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Woods only player under par at Open

FARMINGDALE, N.Y. -- The longest course in U.S. Open history
was only a short stop for Tiger Woods on his way to a real Grand
Slam.

Another runaway victory in golf's toughest test made it look
inevitable.

What was billed as the "People's Open'' came down to one
person. Woods captured the U.S. Open on Sunday and became the first
player since Jack Nicklaus in 1972 to win the first two major
championships of the year.

His rivals wilted at Augusta National. They battled at Bethpage
Black.

It didn't matter. Nothing stops him.

Woods showed the power and skill to reach the 13th green with a
2-iron from 263 yards for a birdie that smothered his final
challenge. And he had the mental toughness, as always, to block out
everything around him except the shiny trophy waiting for him at
the end.

Earl Woods watched his 26-year-old son from his hotel room near
the course, and recalled how he jangled coins in his pocket during
the kid's backswing and kicked his tee shots into bad lies, all
designed to give him a killer instinct.

"I told him, 'I promise you one thing: You'll never meet
another person as tough as you,''' Dad said. "He hasn't. And he
won't.''

This was plenty tough:

-- Three-putt bogeys on the first two holes, giving Phil Mickelson and Sergio Garcia fleeting hope.

-- A 49-minute rain delay, right when Woods faced the meat of the
7,214-yard course.

-- The first final round over par when he was in contention at a
major.

But there he was again, doffing his cap and smiling during a
ceremonial walk toward the 18th green.

Next stop on his incredible ride: The British Open in Muirfield,
five weeks away.

"I would like to win the slam,'' he said. "I've done it
before. Hopefully, I can do it again.''

The only sour note was the ending -- bogeys on two of his last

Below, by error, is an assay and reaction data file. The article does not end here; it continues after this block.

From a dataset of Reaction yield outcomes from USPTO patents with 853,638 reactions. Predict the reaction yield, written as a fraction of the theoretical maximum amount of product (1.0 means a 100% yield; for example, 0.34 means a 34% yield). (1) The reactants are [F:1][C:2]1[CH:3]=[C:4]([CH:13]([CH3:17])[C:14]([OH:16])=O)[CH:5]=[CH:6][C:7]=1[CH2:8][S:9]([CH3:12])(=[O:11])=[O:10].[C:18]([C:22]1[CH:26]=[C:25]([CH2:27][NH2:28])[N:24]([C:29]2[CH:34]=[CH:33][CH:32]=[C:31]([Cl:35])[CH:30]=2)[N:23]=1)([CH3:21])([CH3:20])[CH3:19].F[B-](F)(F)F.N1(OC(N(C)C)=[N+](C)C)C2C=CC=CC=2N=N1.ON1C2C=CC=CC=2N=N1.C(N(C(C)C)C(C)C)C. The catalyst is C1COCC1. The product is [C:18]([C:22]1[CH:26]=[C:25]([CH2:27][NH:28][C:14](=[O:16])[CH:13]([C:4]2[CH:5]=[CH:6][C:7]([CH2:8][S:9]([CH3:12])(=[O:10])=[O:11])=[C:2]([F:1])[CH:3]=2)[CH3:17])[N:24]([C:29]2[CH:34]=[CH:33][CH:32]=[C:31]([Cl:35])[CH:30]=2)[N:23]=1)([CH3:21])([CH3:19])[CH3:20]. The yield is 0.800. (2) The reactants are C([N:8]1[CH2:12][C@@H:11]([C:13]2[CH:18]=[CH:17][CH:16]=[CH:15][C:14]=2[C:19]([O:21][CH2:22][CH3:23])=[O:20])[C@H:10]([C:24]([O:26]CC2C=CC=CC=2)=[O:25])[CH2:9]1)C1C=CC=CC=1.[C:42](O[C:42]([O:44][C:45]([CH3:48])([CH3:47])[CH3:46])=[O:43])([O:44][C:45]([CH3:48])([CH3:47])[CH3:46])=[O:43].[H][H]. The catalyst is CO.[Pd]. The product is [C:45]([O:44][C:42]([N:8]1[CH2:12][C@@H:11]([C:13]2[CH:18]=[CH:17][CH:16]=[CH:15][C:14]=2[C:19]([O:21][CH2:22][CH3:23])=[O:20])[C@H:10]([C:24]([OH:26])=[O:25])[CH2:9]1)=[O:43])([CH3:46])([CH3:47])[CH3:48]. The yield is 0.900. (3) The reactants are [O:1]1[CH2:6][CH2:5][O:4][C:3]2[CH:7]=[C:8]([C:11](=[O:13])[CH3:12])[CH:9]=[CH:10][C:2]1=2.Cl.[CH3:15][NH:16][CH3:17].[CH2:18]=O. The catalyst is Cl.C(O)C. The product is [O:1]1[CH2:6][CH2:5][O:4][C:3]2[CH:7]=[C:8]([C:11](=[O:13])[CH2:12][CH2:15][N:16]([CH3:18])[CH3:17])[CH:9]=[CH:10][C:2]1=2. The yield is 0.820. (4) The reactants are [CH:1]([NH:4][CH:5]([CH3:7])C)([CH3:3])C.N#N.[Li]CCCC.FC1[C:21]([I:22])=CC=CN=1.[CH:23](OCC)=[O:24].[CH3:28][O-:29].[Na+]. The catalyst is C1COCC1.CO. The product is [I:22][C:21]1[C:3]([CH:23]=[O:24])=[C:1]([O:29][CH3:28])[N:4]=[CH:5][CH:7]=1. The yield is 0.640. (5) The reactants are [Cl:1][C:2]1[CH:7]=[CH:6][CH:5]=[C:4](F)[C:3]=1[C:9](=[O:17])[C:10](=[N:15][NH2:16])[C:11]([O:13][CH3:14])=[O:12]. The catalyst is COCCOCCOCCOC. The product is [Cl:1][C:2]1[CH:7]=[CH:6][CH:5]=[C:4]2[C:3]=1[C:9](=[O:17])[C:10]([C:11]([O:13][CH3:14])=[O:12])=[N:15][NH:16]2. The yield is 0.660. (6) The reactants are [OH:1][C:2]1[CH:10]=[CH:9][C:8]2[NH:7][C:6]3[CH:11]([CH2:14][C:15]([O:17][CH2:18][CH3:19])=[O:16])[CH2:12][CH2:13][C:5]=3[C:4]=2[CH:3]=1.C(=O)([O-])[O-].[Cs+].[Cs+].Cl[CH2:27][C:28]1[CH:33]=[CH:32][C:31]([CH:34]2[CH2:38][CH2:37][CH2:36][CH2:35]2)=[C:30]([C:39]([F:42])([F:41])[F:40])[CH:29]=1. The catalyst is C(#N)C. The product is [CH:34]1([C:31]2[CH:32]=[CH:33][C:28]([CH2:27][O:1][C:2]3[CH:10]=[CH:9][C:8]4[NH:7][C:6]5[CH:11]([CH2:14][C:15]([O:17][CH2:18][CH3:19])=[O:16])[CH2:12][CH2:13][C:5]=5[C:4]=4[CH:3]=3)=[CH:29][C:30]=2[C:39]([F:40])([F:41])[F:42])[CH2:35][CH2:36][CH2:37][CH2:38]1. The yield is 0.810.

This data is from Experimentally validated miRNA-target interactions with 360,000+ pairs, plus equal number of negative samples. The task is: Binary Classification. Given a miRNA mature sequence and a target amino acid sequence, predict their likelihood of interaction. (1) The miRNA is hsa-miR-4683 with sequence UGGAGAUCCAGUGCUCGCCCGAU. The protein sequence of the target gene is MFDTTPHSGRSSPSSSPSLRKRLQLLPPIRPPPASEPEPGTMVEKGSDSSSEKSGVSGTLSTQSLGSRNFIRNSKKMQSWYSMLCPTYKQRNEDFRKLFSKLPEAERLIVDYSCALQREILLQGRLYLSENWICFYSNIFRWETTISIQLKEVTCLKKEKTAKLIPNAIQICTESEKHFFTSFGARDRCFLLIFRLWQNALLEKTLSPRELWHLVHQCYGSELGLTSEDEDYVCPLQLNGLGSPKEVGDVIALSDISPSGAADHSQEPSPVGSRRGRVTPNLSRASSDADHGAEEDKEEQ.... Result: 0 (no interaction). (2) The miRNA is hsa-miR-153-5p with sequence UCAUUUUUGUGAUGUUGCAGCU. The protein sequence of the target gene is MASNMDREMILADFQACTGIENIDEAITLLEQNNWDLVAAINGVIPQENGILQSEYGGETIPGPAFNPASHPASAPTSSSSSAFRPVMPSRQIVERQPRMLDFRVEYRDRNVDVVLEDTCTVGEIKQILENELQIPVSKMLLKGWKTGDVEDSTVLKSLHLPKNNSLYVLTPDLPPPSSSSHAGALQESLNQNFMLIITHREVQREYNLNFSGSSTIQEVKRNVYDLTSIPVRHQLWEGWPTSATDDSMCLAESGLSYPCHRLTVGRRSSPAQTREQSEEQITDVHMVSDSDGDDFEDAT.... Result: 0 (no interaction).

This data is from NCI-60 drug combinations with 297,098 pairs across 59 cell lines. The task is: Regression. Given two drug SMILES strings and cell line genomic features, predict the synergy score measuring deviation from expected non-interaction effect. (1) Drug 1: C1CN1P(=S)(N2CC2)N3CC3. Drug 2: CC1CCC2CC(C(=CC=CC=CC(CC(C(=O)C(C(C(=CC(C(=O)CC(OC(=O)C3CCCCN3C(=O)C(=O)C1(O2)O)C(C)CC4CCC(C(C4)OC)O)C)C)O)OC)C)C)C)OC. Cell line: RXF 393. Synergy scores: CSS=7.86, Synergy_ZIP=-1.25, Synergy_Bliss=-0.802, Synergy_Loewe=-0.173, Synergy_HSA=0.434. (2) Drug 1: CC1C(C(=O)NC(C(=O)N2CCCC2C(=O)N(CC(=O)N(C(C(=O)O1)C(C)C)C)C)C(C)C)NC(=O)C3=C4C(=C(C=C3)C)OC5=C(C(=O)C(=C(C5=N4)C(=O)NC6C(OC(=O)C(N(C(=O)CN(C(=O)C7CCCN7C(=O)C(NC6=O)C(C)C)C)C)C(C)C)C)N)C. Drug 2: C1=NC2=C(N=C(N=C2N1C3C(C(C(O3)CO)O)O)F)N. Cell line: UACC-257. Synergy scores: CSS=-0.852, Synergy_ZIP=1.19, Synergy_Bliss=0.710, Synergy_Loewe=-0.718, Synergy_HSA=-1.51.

three holes, including a meaningless three-putt in gathering
darkness on the 18th for a 2-over 72.

It was the first time the U.S. Open was played on a truly public
golf course, and the Black Course at Bethpage State Park certainly
held its own. Woods was the only player to break par, at 3-under
277.

He still finished three strokes ahead of Mickelson, who is now
0-for-40 in the majors but hardly felt like a loser.

"It's certainly a difficult challenge, five back to the best
player in the world,'' he said after closing with a 70.

Woods already has won his own version of the slam. A year ago,
he became the first player to win four straight professional majors
-- the Masters, U.S. Open, British Open and PGA Championship --
although purists argue a real Grand Slam is winning all four in the
same year.

Don't bet against him.

"I had all four trophies on my mantle at the same time, and no
one else has ever done that,'' Woods said. "Call it what you want.
This will be a different type of slam, I guess.''

The question remains: Can anyone stop him?

Woods reached eight majors faster than anyone in history, and
now has claimed seven of the last 11 -- unprecedented in golf's four
biggest events.

He moved into a tie with Tom Watson for most majors in a career,